Do you find that you and your partner argue about every little thing? If you say “black” does your partner say “white”? Does your partner frequently find fault with anything you say or do?
Do discussions seem more like debate or like trying to convince or persuade your partner to see things from your perspective? Do you feel: “I can’t do or say anything right?” Do you feel more like adversaries than loving spouses?
This is the stage of marriage called the “power struggle.” It happens in most marriages. You can work with to learn how to get through it in the shortest possible time and regain your closeness. The importance of shared power and partnership in achieving an intimate and effective relationship is paramount. Fortunately, marriage therapycan help.
The Honeymoon Aftermath
Once a relationship moves past the honeymoon stage, many stall in the power struggle stage, which is usually focused around religion, parenting, allocation of time, sex, intimacy, the home, social life, personal habits, hobbies, privacy, and finances.
It’s when partners stop hearing each other’s complaints, needs, and wants and start defending and protecting themselves against criticism and attempts of forced change. Sadly, this is what many couples report after one of them has had an affair.
The power struggle is not supposed to last, but many couples cannot seem to find the balance their relationship needs, and once had. When one partner has no voice the imbalance of power will destroy the couple relationship and create a parenting relationship.
Couples who are unsuccessful at navigating through the power struggle remain at battle, and may decide to end their relationship. Relationship counseling can help you to hear each other again, giving both partners an equal voice, and equal rights to having their needs and wants validated and understood.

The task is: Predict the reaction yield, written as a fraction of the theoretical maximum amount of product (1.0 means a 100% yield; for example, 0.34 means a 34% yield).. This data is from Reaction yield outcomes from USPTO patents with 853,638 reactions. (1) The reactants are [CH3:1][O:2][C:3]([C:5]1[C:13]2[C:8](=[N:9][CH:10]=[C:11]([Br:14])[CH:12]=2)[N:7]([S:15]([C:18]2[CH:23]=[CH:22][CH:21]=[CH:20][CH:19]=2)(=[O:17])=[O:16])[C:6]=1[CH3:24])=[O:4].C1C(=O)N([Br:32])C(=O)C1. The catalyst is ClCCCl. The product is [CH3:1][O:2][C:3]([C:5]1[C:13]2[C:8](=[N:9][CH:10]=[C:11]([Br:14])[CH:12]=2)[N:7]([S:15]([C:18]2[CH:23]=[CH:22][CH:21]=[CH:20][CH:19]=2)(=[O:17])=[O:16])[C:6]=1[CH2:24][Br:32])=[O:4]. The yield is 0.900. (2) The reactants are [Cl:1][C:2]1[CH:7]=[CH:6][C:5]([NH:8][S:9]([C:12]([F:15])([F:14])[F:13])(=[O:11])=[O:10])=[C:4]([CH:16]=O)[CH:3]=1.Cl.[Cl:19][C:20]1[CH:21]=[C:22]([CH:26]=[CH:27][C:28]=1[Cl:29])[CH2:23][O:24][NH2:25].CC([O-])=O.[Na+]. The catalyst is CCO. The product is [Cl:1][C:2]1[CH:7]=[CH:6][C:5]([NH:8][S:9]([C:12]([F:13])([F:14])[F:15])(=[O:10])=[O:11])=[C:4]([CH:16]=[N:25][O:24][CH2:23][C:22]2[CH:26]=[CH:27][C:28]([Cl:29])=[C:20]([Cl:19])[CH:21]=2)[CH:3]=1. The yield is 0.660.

Is your partner someone who often hides behind the newspaper, television, a book, work on the computer–who clams up and won’t talk about issues or feelings and leaves arguments or discussions without closure or resolution–who is withholding, emotionally distant, and non affectionate at times? Counseling can be the perfect place to come up with strategies to change this dynamic.
Minimizing and Maximizing
Does your partner often say “I don’t know” or “I just need some space and time” or “nothing is the matter” or “please stop talking this to death” and sometimes lies or is secretive about themselves? This often makes the other partner feel isolated in the relationship.
If your partner someone who is always bringing up issues and then talking on and on about them–who makes a big deal about seemingly unimportant issues–who gets angry and won’t let the subject go and or exaggerates or nags using “always” and “never” a lot, counseling may help.
If any of this sounds familiar you are likely experiencing something called the minimizing-maximizing dynamic. Without intervention this type of polarization occurs and the marriage seems more like a war zone than a haven. In just one counseling session you can learn how to ease the stress of this.